Canadian Virtual War Memorial

James Wilson

In memory of:

Lance Serjeant James Wilson

August 15, 1917

Military Service


Service Number:

871485

Age:

32

Force:

Army

Unit:

Canadian Pioneers

Division:

107th Canadian Pioneer Bn.

Additional Information


Born:

April 10, 1887

Husband of Margaret Wilson, of 503, Sherbrook St., Winnipeg, Manitoba, Canada. Native of Belfast, Ireland.

Commemorated on Page 351 of the First World War Book of Remembrance. Request a copy of this page.

Burial Information


Cemetery:

MAROC BRITISH CEMETERY
Nord, France

Grave Reference:

III. H. 5.

Location:

Maroc is a cemetery located in the village of Grenay which is about 15 kilometres south-east of Bethune. From Lens take the N43 towards Bethune. After Loos-en-Gohelle turn left (after the petrol station) and follow straight on. The MAROC BRITISH CEMETERY is a few kilometres on the right side of the road, in the village. The Cemetery was begun by French troops in August, 1915, but it was first used as a British Cemetery by the 47th (London) Division in January, 1916. During the greater part of the War it was a front-line cemetery, protected from enemy observation by a slight rise in the ground, and used by fighting units and Field Ambulances. Plot II was begun in April, 1917, by the 46th (North Midland) Division. By the middle of October, 1918, Plot III, Row A and part of Row B, had been filled; and the remainder of Plot III and the ends of certain rows in Plot I contain the remains of soldiers buried on the battlefields, or in small cemeteries, North and East of Grenay, and brought in after the Armistice. The 8th Canadian Battalion erected a wooden memorial in the cemetery to their officers and men who fell in the Battle of Hill 70 (East of Loos) on the 15th August, 1917.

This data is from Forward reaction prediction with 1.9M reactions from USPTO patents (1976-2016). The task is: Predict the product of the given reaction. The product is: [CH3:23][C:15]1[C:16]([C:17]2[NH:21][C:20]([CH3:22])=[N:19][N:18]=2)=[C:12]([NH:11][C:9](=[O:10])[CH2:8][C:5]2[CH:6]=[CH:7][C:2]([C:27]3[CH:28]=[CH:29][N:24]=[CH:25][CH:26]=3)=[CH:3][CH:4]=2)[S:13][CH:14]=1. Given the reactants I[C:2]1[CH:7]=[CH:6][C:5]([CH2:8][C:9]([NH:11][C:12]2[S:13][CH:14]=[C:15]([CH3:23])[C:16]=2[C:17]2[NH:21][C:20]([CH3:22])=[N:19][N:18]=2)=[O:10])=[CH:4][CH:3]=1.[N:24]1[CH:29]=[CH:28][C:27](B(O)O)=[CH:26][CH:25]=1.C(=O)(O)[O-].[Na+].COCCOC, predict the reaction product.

Information courtesy of the Commonwealth War Graves Commission.

Digital Collection

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  • Newspaper Clipping– In memory of the men and women memorialized on the pages of the Winnipeg Evening Tribune during World War One. Submitted for the project, Operation: Picture Me
  • Newspaper Clipping– In memory of the men and women memorialized on the pages of the Winnipeg Evening Tribune during World War One. Submitted for the project, Operation: Picture Me

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